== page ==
Machine Learning and AI could definitely help prevent accidents and avoid collision with objects and pedestrians. Centimetre-level accuracy technologies would also dramatically improve the behaviour of riders.
Those technologies have started to appear in the market and their development is key to the development of more secure and optimised mobility solutions.
A vision for seamless mobility
From users, technologists and urbanists, everybody wants to participate in the debate and discuss what their vision is of this evolution of mobility.
Availability, Affordability, Efficiency, Convenience and Sustainability.
Their simultaneous improvement will bring benefits to every actor and will define a better vision for the future of our cities. Numerous technology improvements need to be made in order to reach this ambitious goal.
McKinsey article insists on the improvement needs for the four trends below: betterconnectivity through IoT devices, more autonomy for vehicles with autonomous driving, more sharing options like car-sharing and a stronger electrification of road transport.
For now, this is the time to take each step at a time with specific questions to be addressed. The main one is how to allow new mobility options to integrate into preexisting infrastructures or how to develop necessary ones to allow a co-existence between users?
Only together, as a group, we will manage to change the face of our cities, and make them more human, greener and more accessible to everyone. This is an exciting challenge, one that defines a generation, one that can transform an evolution into a revolution. Are you ready to take off?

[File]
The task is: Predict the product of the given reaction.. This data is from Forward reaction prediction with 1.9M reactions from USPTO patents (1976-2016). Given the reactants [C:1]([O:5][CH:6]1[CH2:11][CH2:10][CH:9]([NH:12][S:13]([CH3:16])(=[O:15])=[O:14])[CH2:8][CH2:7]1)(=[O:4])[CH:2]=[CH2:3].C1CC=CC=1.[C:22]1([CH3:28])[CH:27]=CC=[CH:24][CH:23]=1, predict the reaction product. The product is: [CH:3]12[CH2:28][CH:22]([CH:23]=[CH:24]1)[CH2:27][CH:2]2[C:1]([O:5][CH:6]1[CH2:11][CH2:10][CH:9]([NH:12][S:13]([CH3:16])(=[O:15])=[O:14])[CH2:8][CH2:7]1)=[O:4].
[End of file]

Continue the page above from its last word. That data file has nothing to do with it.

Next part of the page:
Last week, the Dublin Tech Summit invited one of the most prestigious Tech Leaders in the world to speak about the future of Technology.
From consulting businesses to blockchains specialists and digital banking, one guest was specially exciting, as he represents the dreams of many school boys, including myself at that age. Chris Hadfield was the first Canadian astronaut to walk in Space and stayed in the International Space Station (ISS) 166 days of his life. Yes, you read it right almost 6 months of his life in space!
Over the course of one hour, Chris made us dream about what seems impossible for most humans: going to the moon or another planet and living there. Chris came to Dublin with a precise idea in mind, talking to us about “Extreme Leadership”. But above everything, he demonstrated to us that everything is possible, even for a boy raised on a farm in Southern Ontario. How?
Chris knew from very young age what he wanted and applied to himself what he described as “Extreme Leadership”. This strongly impacted the way he envisioned himself and the world around him.